Visiting Pilots

We welcome visiting pilots of all standards to come and fly with us. Our regular visitors include

  • Pre-solo pilots who are temporarily away from their home club
  • Students who divide their time between two parts of the country
  • Aerotow pilots learning or refreshing the skills of the winch launch
  • Cross-country pilots enjoying a change of scenery

You’ll need site checks whatever your standard, mainly because we are close to BHX airspace so you will need to know the landmarks – we have a good relationship with BHX ATC that we want to preserve.

We charge a nominal £5 daily reciprocal membership fee, but we have arrangements with most other BGA clubs to waive this, in which case you will just pay the same launch and flying fees as our members. If you are not a member of a BGA club, we can arrange short-term membership of Stratford GC on a monthly basis.

Contacts

The people you might need to contact, or who can help you, are listed on our Contacts page. You’re welcome to just turn up, but please contact the CFI if you want to bring your own aircraft to the site.

If you need to find us by road, we have directions and a road map that will help.

The Site and Surroundings

Snitterfield airfield is half of a WWII bomber training base. It’s grass, it’s as flat as you can expect from that, and there are the remains of the old concrete runways which we can use in cross winds. The field is about 1300m long EW (westerlies prevail) and varies between 400m and 200m wide, enough to land across if necessary,

The surrounding area is mostly flat, with no difficult wind conditions to catch the unwary. There are plenty of local hot spots, so our cross-country pilots rarely need a relight on a half decent day.

The Launch

We only have winch launches. We use a SkyLaunch as our primary system, with Dyneema as the cables. Our backup is a purpose-build diesel winch. The SkyLaunch will get a single seater up to about 1200′ in nil wind, and typical launch heights are around 1500′.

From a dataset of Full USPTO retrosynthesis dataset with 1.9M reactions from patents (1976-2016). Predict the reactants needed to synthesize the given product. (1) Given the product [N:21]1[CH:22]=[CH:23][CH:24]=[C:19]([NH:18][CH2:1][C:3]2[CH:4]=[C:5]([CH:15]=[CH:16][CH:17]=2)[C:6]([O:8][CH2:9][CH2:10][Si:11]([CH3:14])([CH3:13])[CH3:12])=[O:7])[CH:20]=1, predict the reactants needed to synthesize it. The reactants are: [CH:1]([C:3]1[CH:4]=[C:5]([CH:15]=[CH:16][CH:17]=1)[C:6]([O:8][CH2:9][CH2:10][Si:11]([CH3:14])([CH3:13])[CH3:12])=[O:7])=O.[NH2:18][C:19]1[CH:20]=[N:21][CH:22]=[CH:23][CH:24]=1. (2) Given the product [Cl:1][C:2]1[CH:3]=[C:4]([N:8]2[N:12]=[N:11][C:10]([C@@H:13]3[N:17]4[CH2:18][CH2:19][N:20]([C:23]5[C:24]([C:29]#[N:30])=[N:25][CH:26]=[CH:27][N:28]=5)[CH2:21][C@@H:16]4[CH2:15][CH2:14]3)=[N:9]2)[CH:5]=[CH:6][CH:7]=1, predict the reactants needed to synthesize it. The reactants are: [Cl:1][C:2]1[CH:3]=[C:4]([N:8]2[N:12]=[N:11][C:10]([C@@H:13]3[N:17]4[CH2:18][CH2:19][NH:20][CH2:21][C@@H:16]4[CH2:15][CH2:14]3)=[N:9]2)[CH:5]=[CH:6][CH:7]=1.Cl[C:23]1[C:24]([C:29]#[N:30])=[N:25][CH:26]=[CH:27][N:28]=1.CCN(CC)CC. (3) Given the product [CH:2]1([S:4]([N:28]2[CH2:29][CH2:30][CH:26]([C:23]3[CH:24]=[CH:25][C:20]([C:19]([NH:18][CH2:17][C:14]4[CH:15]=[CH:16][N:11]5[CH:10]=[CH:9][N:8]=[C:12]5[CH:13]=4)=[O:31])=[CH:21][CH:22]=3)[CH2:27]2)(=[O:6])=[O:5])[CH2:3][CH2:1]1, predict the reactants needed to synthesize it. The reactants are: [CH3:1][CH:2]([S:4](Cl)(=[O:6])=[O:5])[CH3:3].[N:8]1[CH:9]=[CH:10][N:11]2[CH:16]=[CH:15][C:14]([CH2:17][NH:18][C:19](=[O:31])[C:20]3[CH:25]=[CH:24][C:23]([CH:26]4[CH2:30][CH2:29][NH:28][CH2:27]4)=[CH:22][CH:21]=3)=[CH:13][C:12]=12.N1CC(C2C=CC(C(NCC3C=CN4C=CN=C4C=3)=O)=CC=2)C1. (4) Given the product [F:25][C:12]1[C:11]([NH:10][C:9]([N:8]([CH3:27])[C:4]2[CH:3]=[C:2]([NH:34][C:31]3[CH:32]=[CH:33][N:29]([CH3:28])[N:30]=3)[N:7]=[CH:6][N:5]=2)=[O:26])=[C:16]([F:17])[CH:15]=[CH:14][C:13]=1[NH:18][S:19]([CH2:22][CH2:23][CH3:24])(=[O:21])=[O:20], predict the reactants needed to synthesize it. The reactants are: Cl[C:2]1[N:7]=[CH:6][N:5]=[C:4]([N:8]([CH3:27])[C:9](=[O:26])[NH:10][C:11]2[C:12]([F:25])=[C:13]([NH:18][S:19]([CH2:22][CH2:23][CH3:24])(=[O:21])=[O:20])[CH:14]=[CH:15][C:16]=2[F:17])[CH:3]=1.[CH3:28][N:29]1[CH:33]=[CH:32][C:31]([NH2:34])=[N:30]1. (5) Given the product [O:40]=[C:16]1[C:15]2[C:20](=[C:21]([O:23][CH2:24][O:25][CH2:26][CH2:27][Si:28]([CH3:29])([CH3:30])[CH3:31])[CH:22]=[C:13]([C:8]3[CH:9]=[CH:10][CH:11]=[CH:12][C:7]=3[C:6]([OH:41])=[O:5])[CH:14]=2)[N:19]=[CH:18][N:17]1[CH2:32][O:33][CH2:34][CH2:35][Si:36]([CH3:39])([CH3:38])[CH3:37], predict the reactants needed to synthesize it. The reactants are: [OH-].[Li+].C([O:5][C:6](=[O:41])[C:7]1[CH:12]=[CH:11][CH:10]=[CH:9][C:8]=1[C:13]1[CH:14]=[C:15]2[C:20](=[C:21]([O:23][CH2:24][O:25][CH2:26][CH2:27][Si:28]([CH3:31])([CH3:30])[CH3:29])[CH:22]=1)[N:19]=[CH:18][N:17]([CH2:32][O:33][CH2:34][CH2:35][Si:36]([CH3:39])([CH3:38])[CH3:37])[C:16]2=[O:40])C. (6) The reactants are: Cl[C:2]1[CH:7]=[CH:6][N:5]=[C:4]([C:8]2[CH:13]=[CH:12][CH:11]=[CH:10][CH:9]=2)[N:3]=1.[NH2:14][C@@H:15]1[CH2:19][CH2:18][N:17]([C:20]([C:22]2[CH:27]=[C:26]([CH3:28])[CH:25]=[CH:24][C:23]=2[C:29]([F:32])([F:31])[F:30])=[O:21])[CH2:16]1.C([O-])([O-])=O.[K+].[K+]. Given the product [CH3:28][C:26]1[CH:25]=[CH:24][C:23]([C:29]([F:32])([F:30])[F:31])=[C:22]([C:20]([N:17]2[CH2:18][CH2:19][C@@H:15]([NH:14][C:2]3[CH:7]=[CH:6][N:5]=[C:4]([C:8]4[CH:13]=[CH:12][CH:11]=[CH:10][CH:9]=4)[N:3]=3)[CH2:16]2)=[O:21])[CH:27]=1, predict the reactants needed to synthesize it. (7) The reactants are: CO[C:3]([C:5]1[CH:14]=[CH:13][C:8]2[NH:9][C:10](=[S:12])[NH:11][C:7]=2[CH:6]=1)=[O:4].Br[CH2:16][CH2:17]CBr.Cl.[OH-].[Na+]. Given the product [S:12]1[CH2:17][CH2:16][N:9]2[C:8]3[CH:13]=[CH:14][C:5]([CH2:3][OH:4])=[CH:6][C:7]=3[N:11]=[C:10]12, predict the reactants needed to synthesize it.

We don’t have planning permission for powered aircraft, so we can’t let a tug in to take you home, and we can’t let a self-launcher take off except on the winch.

Radio

The airfield does not have its own radio frequency. We use the gliding frequency 129.975 as Snitterfield Traffic for our downwind calls. This frequency may or may not be manned.

Motor Gliders

We have recently (2011) been granted planning permission to launch motor gliders, with conditions. The conditions include strict limitation of the number of movements, and strict compliance with our operating procedures, especially regarding climb-out paths.

Every motor glider launch must be approved by the CFI or his deputy, which means that we cannot accept casual motor glider visitors unless you’re prepared to land engine-off and derig for your trailer journey home.

Motor glider pilots wishing to be based temporarily at Snitterfield must agree terms with the CFI.

Controlled Airspace

The airspace around us is complex, since we are close to BHX, but it looks worse on the map than it actually is. To the N and NW is an area that we can use to get started if the wind pushes us that way. It’s under a BHX TMA, though, so we can’t go off in that direction. To the NE is the approach into BHX 33, 1500′ AMSL, and to all intents and purposes out of bounds.

To the E and SE, the approach into BHX is higher, and we have up to 3500′ AMSL under the airway that we can use if we’re going in that direction. Alternatively, it’s about a 10km SE detour to avoid that airspace entirely. Above us is the edge of Amber One, at 5500′ AMSL, which rarely comes into play.

To the SE, S, SW, and W, the airspace is pretty much uncontrolled, so that’s where most of our tasks are planned.

Turning Points

The hangar at Snitterfield is BGA Turning Point SNI, but it’s Class D and also very close to controlled airspace. We use the Dun Cow, BGA Turning Point SN2, a kilometre away, as our start and finish point. There’s a view of the airfield which shows SNI and SN2.

There is only one road bridge in the centre of Stratford, the Clopton Bridge where the A422 to Banbury crosses the river. It is adjacent to a pedestrian bridge. The Clopton Bridge is BGA Turning Point SOA. The most visible landmark in Stratford is the Royal Shakespeare Theatre. It is a large brick building on the North side of the Avon in the centre of Stratford, and is the only building there of any size. It is 200m West of the bridge. We have a SOA turning point photo taken looking West.

SNI is 52°14.136N 1°42.645W 375′ 110m AMSL.
SN2 is 52°13.374N 1°44.126W 375′ 110m AMSL.
SOA is 52°11.481N 1°42.004W 140′ 40m AMSL.
From SOA or the RSC Theatre to SNI is 5.0km at 350°.

Accommodation

We have no accommodation on site. If you like, you can bring a caravan or a tent and stay on the airfield at no charge. There’s a shower in the Clubhouse that you can use, once it’s been opened up. Alternatively, there are plenty of B&Bs in Stratford and the surrounding area. There’s a tourist guide to Shakespeare’s Stratford here which tells you about a lot of things going on in the area, local services, restaurants, and accommodation.